Champion Author Albany

Posts:2,576
Points:43,640
Joined:Feb 2008
Message Posted: Aug 1, 2013 8:10:32 AM

flyboyUT: "electronics stuff - most all the time people dont toss it out because its broken but because they want a new one with more 'features'."

Many things including vehicles, furnaces, boilers, water heaters, air conditioners, appliances, motorized toys/equipment, power tools, computers and electronics are junked as the cost of out-of-warranty repairs doesn't make financial sense. Many consumers are better off buying a new, or newer product with a warranty.

As costs of professional labor, diagnostics, onsite service/repairs, parts and parts markup has skyrocketed repairing existing products makes less sense.

For example, 2 days ago a customer gave me an electric dryer that failed just out of warranty. The appliance tech charged them $100 just to show up and diagnose the problem, then told them it was going to cost them around $150 to fix the problem.

The customer ended up buying a new dryer with a small dent for $249 dollars.

After I got the dryer back to my warehouse I discovered that the tech was wrong. There was an internal break in a pinched wire, so they wouldn't have fixed the problem and likely would have charged them for unnecessary parts and labor.

Later that day 2 different heating techs told a customer they needed a new boiler as theirs was leaking, however it was only a leaking coil gasket - a $200 repair vs $6,000 plus for a new boiler.

The lack of reasonably priced, competent, skilled and "honest" troubleshooters, service and repair techs also cause more people to buy new, or newer stuff.

I could literally make a full time job out of correcting bad troubleshooting, shoddy workmanship, code violations, poor design etc.

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Bell30012
Champion Author Atlanta

Posts:4,527
Points:692,610
Joined:Aug 2004
Message Posted: Aug 1, 2013 5:58:19 AM

Walmart isn't going to be hurt by not being in the District. They have 2 stores within 8 miles of 1600 Pennsylvania Avenue. They have 20 stores within 30 miles. Maryland and Virginia will just reap the sales taxes paid by those shopper with the DC license plates. MD and VA job seekers will continue to land jobs there.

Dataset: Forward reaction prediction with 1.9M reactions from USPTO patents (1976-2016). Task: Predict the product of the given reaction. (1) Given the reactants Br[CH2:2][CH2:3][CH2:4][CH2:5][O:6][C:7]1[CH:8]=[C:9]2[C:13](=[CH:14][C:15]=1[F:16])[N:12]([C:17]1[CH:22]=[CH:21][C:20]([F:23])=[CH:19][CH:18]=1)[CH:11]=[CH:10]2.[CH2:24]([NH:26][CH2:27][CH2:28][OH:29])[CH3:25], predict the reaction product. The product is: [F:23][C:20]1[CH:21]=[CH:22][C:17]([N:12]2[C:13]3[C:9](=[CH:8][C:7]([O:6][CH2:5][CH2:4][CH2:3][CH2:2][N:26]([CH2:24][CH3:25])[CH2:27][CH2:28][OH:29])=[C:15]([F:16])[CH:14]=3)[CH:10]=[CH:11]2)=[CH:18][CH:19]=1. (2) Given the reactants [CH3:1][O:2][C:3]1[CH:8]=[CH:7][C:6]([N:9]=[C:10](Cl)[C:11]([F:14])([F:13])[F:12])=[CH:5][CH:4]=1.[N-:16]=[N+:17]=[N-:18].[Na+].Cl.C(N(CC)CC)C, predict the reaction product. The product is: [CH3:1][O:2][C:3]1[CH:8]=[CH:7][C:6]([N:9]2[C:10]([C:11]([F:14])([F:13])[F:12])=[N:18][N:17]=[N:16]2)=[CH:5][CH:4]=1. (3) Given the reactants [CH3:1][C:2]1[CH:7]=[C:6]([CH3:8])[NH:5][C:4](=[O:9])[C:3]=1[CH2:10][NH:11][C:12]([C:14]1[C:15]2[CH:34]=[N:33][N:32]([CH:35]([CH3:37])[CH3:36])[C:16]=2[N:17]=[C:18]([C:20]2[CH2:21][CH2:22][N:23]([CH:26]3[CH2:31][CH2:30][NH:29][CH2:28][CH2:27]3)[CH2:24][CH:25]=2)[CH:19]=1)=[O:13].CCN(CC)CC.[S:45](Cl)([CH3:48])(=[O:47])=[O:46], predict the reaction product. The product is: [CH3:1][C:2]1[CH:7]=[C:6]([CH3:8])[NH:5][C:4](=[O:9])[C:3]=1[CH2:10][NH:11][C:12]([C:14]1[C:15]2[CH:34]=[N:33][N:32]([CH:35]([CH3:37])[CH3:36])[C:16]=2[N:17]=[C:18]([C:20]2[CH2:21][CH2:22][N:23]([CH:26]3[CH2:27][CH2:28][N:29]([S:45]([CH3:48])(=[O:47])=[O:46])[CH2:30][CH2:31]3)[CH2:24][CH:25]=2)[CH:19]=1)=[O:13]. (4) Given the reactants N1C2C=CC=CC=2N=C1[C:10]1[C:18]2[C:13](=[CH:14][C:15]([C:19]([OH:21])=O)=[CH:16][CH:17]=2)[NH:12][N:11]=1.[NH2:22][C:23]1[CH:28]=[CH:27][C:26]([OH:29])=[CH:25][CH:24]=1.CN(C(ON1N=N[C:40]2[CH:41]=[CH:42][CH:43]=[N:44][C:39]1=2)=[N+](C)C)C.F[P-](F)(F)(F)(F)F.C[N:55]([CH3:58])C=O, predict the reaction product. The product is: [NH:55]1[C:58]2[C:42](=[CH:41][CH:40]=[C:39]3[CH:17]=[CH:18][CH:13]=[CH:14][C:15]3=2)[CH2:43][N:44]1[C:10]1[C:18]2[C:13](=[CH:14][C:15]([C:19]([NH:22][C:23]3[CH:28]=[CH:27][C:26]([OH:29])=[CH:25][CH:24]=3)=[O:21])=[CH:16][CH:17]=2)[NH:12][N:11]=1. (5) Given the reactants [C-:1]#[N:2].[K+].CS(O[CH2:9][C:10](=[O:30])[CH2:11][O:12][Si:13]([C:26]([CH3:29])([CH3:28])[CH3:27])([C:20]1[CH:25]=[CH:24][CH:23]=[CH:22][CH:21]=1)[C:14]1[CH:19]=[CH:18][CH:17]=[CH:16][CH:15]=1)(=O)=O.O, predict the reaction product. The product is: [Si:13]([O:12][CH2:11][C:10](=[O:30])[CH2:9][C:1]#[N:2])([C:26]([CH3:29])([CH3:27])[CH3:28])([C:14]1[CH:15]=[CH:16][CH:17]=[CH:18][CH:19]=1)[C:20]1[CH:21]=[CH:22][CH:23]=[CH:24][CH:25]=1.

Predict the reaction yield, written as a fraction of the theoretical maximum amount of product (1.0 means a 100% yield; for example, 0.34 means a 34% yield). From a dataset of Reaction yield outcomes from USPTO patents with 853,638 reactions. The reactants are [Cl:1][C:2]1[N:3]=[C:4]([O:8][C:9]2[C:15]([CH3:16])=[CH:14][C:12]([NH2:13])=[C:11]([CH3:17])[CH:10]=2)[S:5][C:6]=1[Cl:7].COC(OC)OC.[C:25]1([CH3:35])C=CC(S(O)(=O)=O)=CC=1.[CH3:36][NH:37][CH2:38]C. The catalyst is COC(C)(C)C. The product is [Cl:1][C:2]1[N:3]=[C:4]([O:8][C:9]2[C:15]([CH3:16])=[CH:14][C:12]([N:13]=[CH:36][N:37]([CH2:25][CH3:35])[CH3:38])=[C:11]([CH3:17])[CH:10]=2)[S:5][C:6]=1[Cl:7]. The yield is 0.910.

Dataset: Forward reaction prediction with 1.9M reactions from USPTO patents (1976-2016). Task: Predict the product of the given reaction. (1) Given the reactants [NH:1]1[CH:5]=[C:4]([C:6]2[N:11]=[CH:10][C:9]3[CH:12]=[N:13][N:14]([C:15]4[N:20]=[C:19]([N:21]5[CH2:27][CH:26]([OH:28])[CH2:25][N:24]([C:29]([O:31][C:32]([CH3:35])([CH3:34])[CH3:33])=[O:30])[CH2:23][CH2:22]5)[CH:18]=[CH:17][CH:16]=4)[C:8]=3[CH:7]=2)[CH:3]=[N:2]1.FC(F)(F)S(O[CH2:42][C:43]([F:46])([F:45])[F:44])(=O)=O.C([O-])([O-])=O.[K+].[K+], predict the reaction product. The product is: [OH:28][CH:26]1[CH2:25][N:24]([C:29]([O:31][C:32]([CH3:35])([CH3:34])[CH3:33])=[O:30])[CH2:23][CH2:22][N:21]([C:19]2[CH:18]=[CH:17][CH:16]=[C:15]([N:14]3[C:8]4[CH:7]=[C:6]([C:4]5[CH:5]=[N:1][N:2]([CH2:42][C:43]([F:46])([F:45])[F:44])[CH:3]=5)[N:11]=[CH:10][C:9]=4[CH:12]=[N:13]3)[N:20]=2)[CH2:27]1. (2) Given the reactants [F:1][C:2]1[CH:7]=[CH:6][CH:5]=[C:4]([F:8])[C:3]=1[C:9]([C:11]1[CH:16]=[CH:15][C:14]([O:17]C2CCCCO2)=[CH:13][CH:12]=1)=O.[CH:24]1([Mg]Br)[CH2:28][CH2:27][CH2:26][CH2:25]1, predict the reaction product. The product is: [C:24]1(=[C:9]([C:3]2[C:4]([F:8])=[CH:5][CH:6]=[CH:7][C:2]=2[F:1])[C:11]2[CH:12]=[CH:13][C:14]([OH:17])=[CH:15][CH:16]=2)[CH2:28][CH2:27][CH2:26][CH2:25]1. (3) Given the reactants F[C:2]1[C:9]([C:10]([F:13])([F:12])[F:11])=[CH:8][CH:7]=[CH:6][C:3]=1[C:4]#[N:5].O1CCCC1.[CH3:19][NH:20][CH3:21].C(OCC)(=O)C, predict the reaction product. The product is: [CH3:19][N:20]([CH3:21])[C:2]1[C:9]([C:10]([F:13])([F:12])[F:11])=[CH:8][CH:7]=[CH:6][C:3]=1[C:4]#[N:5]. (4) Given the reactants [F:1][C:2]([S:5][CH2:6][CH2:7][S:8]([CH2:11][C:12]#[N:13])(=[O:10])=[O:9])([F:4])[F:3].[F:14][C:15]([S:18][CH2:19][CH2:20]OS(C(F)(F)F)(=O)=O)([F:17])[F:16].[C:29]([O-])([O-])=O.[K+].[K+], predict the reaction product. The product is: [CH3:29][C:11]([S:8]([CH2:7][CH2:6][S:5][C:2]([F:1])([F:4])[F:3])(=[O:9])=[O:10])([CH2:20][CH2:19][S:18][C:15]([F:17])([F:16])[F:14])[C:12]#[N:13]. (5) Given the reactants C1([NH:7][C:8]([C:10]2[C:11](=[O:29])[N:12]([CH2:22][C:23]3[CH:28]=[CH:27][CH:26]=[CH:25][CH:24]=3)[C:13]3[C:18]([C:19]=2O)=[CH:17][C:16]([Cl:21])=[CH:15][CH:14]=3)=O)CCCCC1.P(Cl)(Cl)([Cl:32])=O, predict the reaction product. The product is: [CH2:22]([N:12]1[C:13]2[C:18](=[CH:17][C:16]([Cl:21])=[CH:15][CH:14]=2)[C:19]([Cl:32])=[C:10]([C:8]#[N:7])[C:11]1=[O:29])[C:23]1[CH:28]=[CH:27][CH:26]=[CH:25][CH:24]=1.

If a DC resident wants to shop at Walmart, they can just get in the car and take a short drive. Where I live, I don't have 2 Walmarts within 8 miles nor 20 within 30 miles.
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sgm4law
Champion Author Maryland

Posts:22,763
Points:2,918,870
Joined:Mar 2006
Message Posted: Jul 31, 2013 10:55:19 PM

"But your constant whining about one store is getting tiresome - If yo dont like the store by all means dont do business there. But they have become the largest retail store in the world because they provide what a whole lot of folks want."

They can provide that at those low prices by using their market power abusively. And fools rush in to join them in their pursuit of the bottom of the market, then wonder why 1) wages are getting depressed; and 2) government dependency is increasing.
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flyboyUT
Champion Author Utah

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Points:1,461,570
Joined:Aug 2008
Message Posted: Jul 31, 2013 10:29:17 PM

Steve if you don't like there stuff - don't buy it by all means. If you want to buy so called repairable items go ahead and try - but why are you trying to tell everyone else what they can buy?

When I was a kid cars would last 60,000 miles if you were lucky before yo had to do a major overhaul. The bodies would literally rust out and fall apart in 6 years. Now if a car/PU doesn't last a mininum of 20 years and 200,000 miles we feel cheated. electronics stuff - most all the time people dont toss it out because its broken but because they want a new one with more 'features'.

I believe your constant refrain of people buying stuff that breaks too fast is just not true. We used to have a whole bunch of people called TV repairmen. They fixed your old tube set quite often and you replaced it just about as often as we do now. The big difference is now when I replace a TV I bring the old one down to the Goodwill type store where it is sold as a used one. The old tube sets were trashed because the were broken beyond economic repair. Same with lots and lots of things.

Steve - I think your all wet on this one!